"Both the games we have played so far… I don't mind difficult wickets. I am all up for that, but these two wickets are not made for T20.”
This India vs New Zealand, it’s been a strange series so far. If you are a fan of fours and sixes, the second T20I in Lucknow would have been a snoozefest. We still got some action in the first encounter in Ranchi but not a single maximum was hit at the Ekana Stadium. The spinners have been unhittable and even Deepak Hooda and Glenn Phillips have been having a gala time with their part-time off-spin.
The Black Caps got the better of India in the first T20I but the hosts somehow managed to level the series in Lucknow. The reason why we have used the term ‘somehow’ is because it took India 19.5 overs to chase down a target of just 100. Hence, you would understand why Indian skipper Hardik Pandya went on to describe the Lucknow pitch as a "shocker" and also made the aforementioned statement.
One good thing did happen though - the Men in Blue emerged victorious and kept the series alive, with everything to play for in Ahmedabad on Wednesday (February 1). The Narendra Modi Stadium has been kind to batters since 2021 and we could finally get to see a high-scoring affair in this series.
This will also be India’s last T20I for a while as the focus will shift to the all-important Australia Test series, Indian Premier League 2023, World Test Championship final, and then the 50-over World Cup. India have made some strange selections in the last two series and there’s a high possibility that we might not see some of these players even in the squad once the T20I season returns before the 2024 T20 World Cup. Hence, all these players would be eager to do well in the decider and leave some sort of a lasting impression.
Things to look out for
This will be an important game for India’s top-three batters - Ishan Kishan, Shubman Gill and Rahul Tripathi. You could cut Tripathi some slack as he has featured in only four T20Is and two of those have come in this series. The right-hander is an intent merchant and got that 35 off 16 against Sri Lanka but hasn’t done much in this series. He had to wait for a while to make his T20I debut, but is already 31 and will have to make every opportunity count.
Then you have got Kishan and Gill. The latter has been in unbelievable ODI form but hasn’t been able to ace the 20-over format. His strike rate in the powerplay has always raised questions but if there was one batter India would have hoped would do well in these conditions was Gill. Meanwhile, Kishan has already featured in 26 T20Is but has a mediocre average of 26.08 and a strike rate of 123.25. The left-hander has looked completely clueless in this series and it will become very difficult for him to retain his spot if he continues to struggle, especially with so many others waiting in the wings.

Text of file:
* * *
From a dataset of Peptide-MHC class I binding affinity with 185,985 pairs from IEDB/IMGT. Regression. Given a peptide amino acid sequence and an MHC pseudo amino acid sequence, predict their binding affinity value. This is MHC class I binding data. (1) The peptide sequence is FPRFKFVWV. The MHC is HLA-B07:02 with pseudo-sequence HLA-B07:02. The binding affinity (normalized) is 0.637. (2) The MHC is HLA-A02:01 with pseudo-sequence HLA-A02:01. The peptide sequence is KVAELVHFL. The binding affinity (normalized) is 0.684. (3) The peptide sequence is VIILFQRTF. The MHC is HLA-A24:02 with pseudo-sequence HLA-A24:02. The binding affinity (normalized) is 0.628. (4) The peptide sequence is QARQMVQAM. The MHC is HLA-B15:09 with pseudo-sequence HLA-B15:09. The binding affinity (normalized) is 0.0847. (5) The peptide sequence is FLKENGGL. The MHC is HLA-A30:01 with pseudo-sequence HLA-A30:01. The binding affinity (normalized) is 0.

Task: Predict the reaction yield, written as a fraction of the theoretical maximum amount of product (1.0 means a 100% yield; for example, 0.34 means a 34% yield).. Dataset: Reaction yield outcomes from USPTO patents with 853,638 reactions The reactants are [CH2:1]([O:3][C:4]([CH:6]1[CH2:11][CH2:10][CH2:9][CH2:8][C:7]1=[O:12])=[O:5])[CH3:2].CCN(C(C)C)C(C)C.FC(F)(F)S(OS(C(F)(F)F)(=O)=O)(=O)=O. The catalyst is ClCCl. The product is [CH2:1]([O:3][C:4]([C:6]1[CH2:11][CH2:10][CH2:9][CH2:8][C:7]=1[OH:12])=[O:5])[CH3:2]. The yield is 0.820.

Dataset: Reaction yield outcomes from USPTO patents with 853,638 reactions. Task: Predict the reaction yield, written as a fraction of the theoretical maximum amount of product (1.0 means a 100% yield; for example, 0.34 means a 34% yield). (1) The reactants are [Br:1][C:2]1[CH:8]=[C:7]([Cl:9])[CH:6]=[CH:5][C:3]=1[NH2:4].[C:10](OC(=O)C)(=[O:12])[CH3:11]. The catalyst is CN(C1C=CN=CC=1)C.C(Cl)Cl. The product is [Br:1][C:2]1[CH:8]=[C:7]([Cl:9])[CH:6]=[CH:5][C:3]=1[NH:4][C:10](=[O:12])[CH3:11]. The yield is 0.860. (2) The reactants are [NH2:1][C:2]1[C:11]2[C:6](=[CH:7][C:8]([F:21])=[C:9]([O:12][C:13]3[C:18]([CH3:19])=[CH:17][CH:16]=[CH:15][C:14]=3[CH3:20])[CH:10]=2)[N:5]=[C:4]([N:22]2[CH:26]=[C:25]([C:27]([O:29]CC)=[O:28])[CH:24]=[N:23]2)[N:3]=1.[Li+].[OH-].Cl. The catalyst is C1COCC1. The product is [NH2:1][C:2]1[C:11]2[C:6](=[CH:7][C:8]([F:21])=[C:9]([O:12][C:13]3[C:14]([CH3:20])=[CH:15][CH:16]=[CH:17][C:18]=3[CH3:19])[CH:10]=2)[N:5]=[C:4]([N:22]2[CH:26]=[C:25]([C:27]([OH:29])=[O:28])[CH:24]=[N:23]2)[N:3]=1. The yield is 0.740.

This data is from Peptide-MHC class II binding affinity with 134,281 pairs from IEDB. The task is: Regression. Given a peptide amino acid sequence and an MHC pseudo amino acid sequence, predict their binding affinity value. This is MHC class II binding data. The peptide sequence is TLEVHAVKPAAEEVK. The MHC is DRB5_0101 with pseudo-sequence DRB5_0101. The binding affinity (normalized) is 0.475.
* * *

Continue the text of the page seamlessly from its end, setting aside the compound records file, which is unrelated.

India’s frontline seamers Arshdeep Singh, Shivam Mavi, and Umran Malik have only bowled 10 overs between them in this series. Umran was even dropped for the second T20I as India went with an extra spinner in Yuzvendra Chahal. In fact, Pandya has bowled more overs than each of them. Mavi is in the team because India need someone to bat at No. 8, while Arshdeep’s numbers at death have been terrible of late. So, it will be interesting to see if Pandya gives them more overs in Ahmedabad or continues to get more overs from Deepak Hooda and himself.
Glenn Phillips has been a consistent batter for New Zealand in this format but his record in India isn’t great. The right-hander has only managed 67 runs in seven T20Is at an average of 11.17 and a strike rate of 97.1 and these are his worst numbers in any country. He has been dismissed four times by a spinner and averages just 6.75 against them in India.
Pitch and conditions
The Ahmedabad stadium hosted the entire five-match T20I series between India and England in 2021 and the batters here scored at an average of 32.1 and a scoring rate of 8.7, which tells you we will most likely get a good batting surface in the third T20I.
The fast bowlers had slightly better numbers in that series - economy 8.4 and strike rate 21.9 - compared to spinners (8.8 and 26.1 respectively). Hence, India could leave out Chahal and bring in Umran. Even in IPL since 2021, this venue has served well to the batters.
Considering Kishan and Gill have been struggling for runs, it won’t be a bad idea to drop one of them. If Gill goes out, India could bring in Prithvi Shaw, who has scored the most number of runs (570 @ 43.85 and a strike rate of 162.9) in the powerplay in IPL since 2021. But if Kishan goes out, India could slot in Tripathi right at the top and include Vidarbha’s wicketkeeper-batter Jitesh Sharma in the middle order. While Tripathi has a strike rate of 141.9 in the first six overs in IPL, Jitesh operated at a strike rate of 148.51 and 202.44 in the middle and death overs last season. However, it’s highly likely that India will go with the same set of batters.
Michael Bracewell has phenomenal numbers in the powerplay - nine wickets in 10 innings at a strike rate of 11.3 and an economy rate of 4.2. Amongst bowlers from the top-10 ranked teams who have bowled at least 10 overs in the powerplay since 2022, the offspinner has the best economy rate. Gill has a strike rate of 187.5 against offspinners in T20s since 2022 but he can keep Tripathi (105.7 - SR v off-spin since 2022) and Kishan (80.7) quiet.
India - Shubman Gill, Ishan Kishan (wk), Rahul Tripathi, Suryakumar Yadav, Hardik Pandya (c), Deepak Hooda, Washington Sundar, Shivam Mavi, Kuldeep Yadav, Yuzvendra Chahal/Umran Malik, Arshdeep Singh.
New Zealand - Finn Allen, Devon Conway (wk), Mark Chapman, Daryl Mitchell, Glenn Phillips, Michael Bracewell, Mitchell Santner (c), Ish Sodhi, Jacob Duffy, Lockie Ferguson, Blair Tickner/Ben Lister.